How to Spot a Photoshopped Image
BountyFishing works like so:
- Participants go fishing and photograph what they catch
- Participants then submit these photos to the BountyFishing website
- BountyFishing awards cash and prizes for the longest validated catch
The biggest hurdle we faced was how we were going to validate and authenticate the fish photos our users submitted. Photos altered with Photoshop can be incredibly convincing. With a few simple clicks of the “Quick Selection Tool” the fish shown below (top left) was selected, dropped into a separate layer, and stretched to add more than an inch to its length. With a little more work to move the shadow and soften any rough edges, the resulting image (top right) shows no signs of tampering.
The solution we found was to use a piece of software developed by Hany Farid, a professor at Dartmouth College who is renowned in digital forensics. When the fish was stretched, Photoshop filled in the missing pixels by interpolating their values from the original recorded pixels. These regularly spaced new pixels are a specific combination of their surrounding pixels. Such regularities rarely occur in natural images, so their presence can be used as evidence of tampering.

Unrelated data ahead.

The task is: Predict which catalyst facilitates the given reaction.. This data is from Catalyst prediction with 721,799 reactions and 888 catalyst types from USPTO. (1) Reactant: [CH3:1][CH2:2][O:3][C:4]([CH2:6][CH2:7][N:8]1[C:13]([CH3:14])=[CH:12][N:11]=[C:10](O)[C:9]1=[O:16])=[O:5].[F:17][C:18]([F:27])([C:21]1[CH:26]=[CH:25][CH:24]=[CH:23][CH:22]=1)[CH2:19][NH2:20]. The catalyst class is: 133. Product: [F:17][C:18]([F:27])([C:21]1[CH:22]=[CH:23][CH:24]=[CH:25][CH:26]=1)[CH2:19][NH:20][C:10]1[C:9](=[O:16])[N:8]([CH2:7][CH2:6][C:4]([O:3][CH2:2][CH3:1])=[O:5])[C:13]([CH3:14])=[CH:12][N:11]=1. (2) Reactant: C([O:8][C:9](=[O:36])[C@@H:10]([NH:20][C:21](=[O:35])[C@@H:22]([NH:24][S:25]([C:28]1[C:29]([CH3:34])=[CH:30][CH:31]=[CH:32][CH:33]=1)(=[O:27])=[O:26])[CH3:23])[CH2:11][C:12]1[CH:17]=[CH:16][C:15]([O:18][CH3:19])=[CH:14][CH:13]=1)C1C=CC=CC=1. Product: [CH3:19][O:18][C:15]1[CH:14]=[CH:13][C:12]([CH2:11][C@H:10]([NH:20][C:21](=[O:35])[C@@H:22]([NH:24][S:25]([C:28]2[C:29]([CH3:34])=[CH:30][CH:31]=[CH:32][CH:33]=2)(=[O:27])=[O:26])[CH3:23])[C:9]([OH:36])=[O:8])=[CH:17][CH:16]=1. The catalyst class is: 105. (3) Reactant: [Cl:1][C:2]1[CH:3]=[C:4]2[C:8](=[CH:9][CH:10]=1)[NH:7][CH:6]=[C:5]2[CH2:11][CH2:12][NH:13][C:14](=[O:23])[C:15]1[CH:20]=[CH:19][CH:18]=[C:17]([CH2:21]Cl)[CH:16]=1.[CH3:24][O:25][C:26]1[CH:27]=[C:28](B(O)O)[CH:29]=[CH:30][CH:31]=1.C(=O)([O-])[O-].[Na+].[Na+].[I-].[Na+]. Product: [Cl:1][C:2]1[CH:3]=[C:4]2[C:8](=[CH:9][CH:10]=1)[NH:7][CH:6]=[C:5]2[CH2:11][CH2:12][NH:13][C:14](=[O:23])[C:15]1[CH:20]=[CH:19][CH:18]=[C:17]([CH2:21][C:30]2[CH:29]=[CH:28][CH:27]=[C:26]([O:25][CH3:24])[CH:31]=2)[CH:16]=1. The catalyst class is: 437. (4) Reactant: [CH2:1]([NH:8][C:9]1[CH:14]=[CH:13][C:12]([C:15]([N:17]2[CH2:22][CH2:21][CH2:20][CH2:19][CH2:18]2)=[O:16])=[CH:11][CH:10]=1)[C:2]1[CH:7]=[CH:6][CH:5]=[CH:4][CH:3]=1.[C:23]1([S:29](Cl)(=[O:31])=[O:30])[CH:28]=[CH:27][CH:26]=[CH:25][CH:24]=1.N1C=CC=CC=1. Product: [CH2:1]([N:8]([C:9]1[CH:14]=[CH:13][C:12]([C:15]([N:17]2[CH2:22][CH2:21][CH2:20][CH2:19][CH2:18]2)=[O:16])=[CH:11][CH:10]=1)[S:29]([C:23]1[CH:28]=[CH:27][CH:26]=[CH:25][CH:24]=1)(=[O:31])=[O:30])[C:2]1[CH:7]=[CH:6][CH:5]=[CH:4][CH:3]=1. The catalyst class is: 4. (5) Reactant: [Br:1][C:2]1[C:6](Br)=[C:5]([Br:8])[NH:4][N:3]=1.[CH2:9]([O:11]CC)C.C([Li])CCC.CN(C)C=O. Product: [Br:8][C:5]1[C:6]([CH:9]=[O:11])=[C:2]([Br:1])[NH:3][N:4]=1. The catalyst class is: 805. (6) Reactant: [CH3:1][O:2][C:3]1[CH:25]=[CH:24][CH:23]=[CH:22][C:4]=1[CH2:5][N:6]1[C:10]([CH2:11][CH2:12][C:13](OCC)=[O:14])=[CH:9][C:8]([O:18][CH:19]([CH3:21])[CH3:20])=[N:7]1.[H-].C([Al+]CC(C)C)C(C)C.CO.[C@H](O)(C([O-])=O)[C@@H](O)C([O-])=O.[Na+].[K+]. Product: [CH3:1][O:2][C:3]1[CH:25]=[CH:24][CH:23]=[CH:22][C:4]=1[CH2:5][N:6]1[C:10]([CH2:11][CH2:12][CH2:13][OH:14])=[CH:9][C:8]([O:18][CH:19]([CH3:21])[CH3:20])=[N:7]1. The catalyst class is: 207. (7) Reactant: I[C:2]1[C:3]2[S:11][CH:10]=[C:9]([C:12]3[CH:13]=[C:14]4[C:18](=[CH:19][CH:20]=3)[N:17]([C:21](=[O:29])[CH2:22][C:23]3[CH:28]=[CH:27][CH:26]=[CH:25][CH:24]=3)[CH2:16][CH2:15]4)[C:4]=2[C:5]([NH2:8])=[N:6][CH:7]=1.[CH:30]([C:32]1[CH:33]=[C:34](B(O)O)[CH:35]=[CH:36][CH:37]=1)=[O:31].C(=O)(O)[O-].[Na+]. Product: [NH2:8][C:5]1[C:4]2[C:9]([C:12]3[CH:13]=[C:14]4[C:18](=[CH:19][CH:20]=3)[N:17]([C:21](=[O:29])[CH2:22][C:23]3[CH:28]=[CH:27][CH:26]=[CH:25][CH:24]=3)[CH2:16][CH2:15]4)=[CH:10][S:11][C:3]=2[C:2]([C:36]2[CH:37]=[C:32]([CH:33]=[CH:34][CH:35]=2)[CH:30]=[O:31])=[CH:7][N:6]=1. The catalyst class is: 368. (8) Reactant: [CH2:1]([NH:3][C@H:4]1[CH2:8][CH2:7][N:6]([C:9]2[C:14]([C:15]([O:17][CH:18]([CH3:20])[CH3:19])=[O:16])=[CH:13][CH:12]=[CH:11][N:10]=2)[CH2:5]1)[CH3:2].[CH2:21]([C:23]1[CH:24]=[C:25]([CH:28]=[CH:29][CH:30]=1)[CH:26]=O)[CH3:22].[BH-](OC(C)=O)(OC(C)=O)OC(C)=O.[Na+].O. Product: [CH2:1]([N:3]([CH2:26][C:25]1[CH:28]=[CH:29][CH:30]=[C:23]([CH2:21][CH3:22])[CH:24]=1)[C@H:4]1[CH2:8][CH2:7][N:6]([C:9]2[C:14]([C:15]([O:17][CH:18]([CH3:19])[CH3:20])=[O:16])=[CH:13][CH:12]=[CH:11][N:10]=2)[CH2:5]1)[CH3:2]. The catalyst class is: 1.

Shown below is the output of the BountyFishing software that detects these correlations – the red-coded regions corresponds to the doctored portion of the image.
This software is used by federal law enforcement agencies and can detect various forms of tampering.
We have exclusive rights to the software for measuring fish, but if you really feel like getting your hands dirty with digital forensics Hany Farid’s website has an interface to MatLab for manipulating and analyzing digital images. In addition to the software above, a few other dead giveaways that a photo has been altered are:
- Excessive cloning - repetition of a particular piece of the photo, often used to stretch or morph images.
- Inconsistencies in lighting and noise. The easiest way to spot altered lighting is to increase the contrast of a photo so all the differences in lighting are exaggerated.
- Look for shadows that don’t match up what’s casting them.
- Optical aberrations, including patterns that aren’t seamless or appear to be inconsistent (or artificially consistent) with the surrounding area.
- Using human anatomy and other reference points BountyFishing verifies the authenticity of the ruler’s length.
We’ve got a flash demo of how we authenticate photos that gives a little bit more information about how this all works.